Hepatitis C


Hepatitis C is an infection caused by a virus that attacks the liver and leads to inflammation. There are several types of viral hepatitis. There are vaccines for the prevention of hepatitis A and B, but not for C. Hepatitis C, or HCV, is a serious form of hepatitis. About 75-85% of people infected with HCV, develop chronic infection of the liver. This can result in cirrhosis of the liver and an increased risk of liver cancer.

The hepatitis C virus is the most common cause of chronic viral liver disease in the United States. According to the Centers for Disease Control (CDC), an estimated 3.5 million people in the United States have chronic hepatitis C infection. The CDC estimates that there are 30,000 new acute cases of hepatitis C each year.

What Causes Hepatitis C?

Hepatitis C is transmitted through direct contact with blood and other body fluids. It can be contracted and spread through blood transfusions (performed before 1992), unprotected sex, intravenous drug use, body piercings and tattoos (using non-sterile ink or needles), and less commonly with sharing personal care items (toothbrush, razor, nail file or clipper). Pregnant women can pass the virus to their babies. It is not spread through exposure to sweat, urine or tears or close contact with an infected person who sneezes or coughs.

What Are The Symptoms Of Hepatitis C?

HCV, the most common blood-borne infection in the United States, is widely regarded as a “silent killer” because most infected people have mild symptoms or none at all. In fact, many people don’t know they have the hepatitis C infection until liver damage shows up, decades later.

Some people, who were recently infected with HCV, may develop symptoms of fatigue, abdominal pain, poor appetite, or jaundice. Once a person starts to develop cirrhosis, more symptoms may develop including muscle weakness, weight loss, abdominal swelling, vomiting blood, blood in the stool and confusion.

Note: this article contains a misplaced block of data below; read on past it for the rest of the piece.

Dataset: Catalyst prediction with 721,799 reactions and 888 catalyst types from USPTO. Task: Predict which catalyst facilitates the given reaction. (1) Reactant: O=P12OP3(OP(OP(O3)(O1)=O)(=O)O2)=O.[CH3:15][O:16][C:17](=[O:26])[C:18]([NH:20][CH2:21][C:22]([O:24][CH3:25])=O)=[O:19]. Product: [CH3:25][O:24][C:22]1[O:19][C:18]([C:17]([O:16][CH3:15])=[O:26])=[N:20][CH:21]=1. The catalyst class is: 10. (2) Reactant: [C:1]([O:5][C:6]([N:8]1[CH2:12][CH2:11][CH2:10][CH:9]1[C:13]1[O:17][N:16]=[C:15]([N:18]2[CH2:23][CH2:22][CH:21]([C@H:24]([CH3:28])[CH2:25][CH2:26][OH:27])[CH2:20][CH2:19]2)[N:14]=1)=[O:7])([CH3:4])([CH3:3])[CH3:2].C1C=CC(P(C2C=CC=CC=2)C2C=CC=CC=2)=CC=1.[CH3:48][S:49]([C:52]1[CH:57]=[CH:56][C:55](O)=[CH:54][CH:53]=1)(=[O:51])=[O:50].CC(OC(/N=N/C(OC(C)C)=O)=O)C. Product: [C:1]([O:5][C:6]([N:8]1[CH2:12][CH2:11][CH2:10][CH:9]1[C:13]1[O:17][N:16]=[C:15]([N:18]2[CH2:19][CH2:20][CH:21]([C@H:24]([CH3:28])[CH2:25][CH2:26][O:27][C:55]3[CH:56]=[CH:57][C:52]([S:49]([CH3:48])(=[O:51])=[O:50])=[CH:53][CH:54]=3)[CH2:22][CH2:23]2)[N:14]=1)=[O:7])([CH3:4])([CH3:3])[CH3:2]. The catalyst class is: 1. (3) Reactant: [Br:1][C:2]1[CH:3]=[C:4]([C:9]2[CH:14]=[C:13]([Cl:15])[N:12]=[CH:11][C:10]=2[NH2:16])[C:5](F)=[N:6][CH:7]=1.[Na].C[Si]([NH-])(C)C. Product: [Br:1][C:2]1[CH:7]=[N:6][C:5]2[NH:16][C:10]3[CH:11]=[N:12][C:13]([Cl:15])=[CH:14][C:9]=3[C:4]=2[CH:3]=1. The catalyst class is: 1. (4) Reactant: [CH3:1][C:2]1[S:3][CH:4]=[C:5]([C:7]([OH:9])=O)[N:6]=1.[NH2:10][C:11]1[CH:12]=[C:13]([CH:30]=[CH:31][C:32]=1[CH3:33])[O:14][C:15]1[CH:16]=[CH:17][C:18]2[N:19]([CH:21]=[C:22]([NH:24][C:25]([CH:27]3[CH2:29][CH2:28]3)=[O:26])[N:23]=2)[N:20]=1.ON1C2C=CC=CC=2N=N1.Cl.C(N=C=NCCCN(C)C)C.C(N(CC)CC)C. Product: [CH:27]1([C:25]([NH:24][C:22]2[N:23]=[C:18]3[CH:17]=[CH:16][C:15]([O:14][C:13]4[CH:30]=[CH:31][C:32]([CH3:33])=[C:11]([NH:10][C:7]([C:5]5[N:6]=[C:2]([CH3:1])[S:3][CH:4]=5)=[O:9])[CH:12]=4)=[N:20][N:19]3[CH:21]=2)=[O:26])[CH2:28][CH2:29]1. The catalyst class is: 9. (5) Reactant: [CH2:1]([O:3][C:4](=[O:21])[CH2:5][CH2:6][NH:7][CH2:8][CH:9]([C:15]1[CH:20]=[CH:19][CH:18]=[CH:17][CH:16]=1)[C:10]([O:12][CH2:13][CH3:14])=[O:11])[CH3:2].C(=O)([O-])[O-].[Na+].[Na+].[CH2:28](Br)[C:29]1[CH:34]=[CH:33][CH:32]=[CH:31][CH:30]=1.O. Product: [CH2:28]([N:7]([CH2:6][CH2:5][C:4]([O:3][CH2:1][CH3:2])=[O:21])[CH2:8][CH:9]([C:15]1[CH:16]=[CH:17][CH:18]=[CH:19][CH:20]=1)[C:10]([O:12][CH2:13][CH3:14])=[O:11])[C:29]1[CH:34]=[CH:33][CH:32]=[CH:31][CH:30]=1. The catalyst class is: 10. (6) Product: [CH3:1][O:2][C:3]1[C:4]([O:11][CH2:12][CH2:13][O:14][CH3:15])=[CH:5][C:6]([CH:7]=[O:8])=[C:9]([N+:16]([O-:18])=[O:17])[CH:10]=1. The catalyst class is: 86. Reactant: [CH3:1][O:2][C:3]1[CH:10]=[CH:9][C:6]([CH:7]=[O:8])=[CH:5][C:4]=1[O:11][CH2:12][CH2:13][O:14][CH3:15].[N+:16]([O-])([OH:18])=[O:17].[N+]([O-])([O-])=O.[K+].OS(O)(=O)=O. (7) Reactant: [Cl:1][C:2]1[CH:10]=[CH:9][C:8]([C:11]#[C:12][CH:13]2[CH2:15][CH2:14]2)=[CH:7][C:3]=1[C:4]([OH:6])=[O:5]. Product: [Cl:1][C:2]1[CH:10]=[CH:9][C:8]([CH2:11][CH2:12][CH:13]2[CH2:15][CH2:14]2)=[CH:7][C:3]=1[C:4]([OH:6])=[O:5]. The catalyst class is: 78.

How is Hepatitis C Diagnosed?

Several blood tests are performed as the initial screening for HCV infection. A positive blood test means that you have been exposed to the virus, but may not necessarily mean that you are currently infected with HCV. In addition, a negative test may not be accurate if exposure to infection was less than 6 months ago.

A positive test requires that a different blood test be performed to check your viral load, which will determine if the virus is active and if you need further treatment. This testing will also determine the genotype, or strain of hepatitis C. There are six different strains and treatment will vary for each.

Who Should Get Tested?

Baby boomers – people born between 1945 and 1965 - are five times more likely to be infected with HCV than other age groups. Some of this is due to the fact that blood transfusions and organ transplants were not screened for HCV prior to 1992.

Is There A Vaccine?

Vaccines do exist for hepatitis A and B. However, there is no vaccine available to prevent hepatitis C. Because HCV has six different variations, it may take several years to develop and test an effective vaccine.

What Treatments Are Available?

In recent years, the U.S. Food and Drug Administration (FDA) has approved several new drugs designed to treat

HCV. These direct-acting antiviral medications, which are protease inhibitors or polymerase inhibitors, have fewer side effects and shorter treatment times – sometimes as short as 12 weeks. The new drugs also have a higher success rate, with up to 90% of patients being cured.

Significant advances are being made in the treatment of hepatitis C. Due to new advances in medications and treatment regimens, it’s best to discuss treatment options with a specialist. A gastroenterologist, who specializes in treatment of the digestive system, including the liver, intestines, pancreas and gallbladder, can diagnosis and treat HCV.